I’m hungry for it.
I sat in church Sunday night and sang the Advent songs and read the corporate prayers from centuries past and listened to the pastor preaching on the redemptive hope God brings to the most unlikely people and my heart was filled with a deep ache, a powerful longing, a thirst and a hunger.
They called us up for Communion and they didn’t say what they normally say – that the bread and the wine represent the body and blood of Christ. No, they quoted Jesus and said that it is His body and His blood and I thought, “I wish it was.”
The nature of the Eucharist was (and maybe still is) the strangest of all Catholic doctrines to me when I first encountered it; like the disciples in John 6, it almost made me want to turn away because it is so hard to understand and accept. We’ve had centuries of Christians trying to explain it away when maybe we should be taking it seriously… I thought maybe I would just forget about it and instead study the other points of difference, and wait to see how God would move.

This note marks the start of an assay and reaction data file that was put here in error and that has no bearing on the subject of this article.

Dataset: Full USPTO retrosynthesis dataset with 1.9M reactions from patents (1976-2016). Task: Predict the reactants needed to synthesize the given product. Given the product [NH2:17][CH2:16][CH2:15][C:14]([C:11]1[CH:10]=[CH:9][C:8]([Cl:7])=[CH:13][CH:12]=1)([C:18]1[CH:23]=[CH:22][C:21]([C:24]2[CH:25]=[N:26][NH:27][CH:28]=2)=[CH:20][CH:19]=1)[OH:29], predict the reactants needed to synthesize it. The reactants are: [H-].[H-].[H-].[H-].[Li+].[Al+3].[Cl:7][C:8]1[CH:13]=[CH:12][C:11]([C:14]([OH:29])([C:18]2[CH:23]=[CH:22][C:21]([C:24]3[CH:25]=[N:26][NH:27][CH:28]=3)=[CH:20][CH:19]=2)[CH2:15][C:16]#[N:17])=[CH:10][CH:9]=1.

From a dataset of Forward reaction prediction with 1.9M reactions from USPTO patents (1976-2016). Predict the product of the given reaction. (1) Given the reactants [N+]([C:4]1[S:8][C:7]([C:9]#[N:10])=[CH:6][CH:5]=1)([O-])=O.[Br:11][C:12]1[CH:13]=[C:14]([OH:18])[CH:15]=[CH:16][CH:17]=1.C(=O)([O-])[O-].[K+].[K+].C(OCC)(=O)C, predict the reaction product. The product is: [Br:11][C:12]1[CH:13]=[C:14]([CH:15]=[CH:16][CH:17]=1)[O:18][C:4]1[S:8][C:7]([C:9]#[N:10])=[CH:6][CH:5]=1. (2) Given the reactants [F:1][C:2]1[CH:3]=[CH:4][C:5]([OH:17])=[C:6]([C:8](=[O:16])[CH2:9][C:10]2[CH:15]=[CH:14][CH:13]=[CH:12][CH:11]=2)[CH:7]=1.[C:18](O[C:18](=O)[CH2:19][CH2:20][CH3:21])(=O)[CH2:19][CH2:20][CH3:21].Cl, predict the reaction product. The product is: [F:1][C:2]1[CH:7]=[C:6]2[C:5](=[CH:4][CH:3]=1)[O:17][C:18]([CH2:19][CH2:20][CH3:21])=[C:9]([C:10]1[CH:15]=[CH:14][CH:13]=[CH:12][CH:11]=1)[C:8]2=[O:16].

And sitting in a Protestant church, I felt an incredibly deep hunger for the presence of God – to feel Him in me, tangibly, here and now, because here and now is where and when I need Him, in my weakness and in my sin. Broken, I need His wholeness; thirsty, I need His living water; struggling, I need His grace. As I sat there, I hungered for His body, broken for me, for the true Presence of Christ in the Eucharist. I’m not even sure if I believe it yet, intellectually, but emotionally my heart was telling me that I need it.
Show me Your way, Lord, and light my path with Your Word, that my feet might not stray from the truth. I know that You are true, and righteous, and holy; draw me near to You.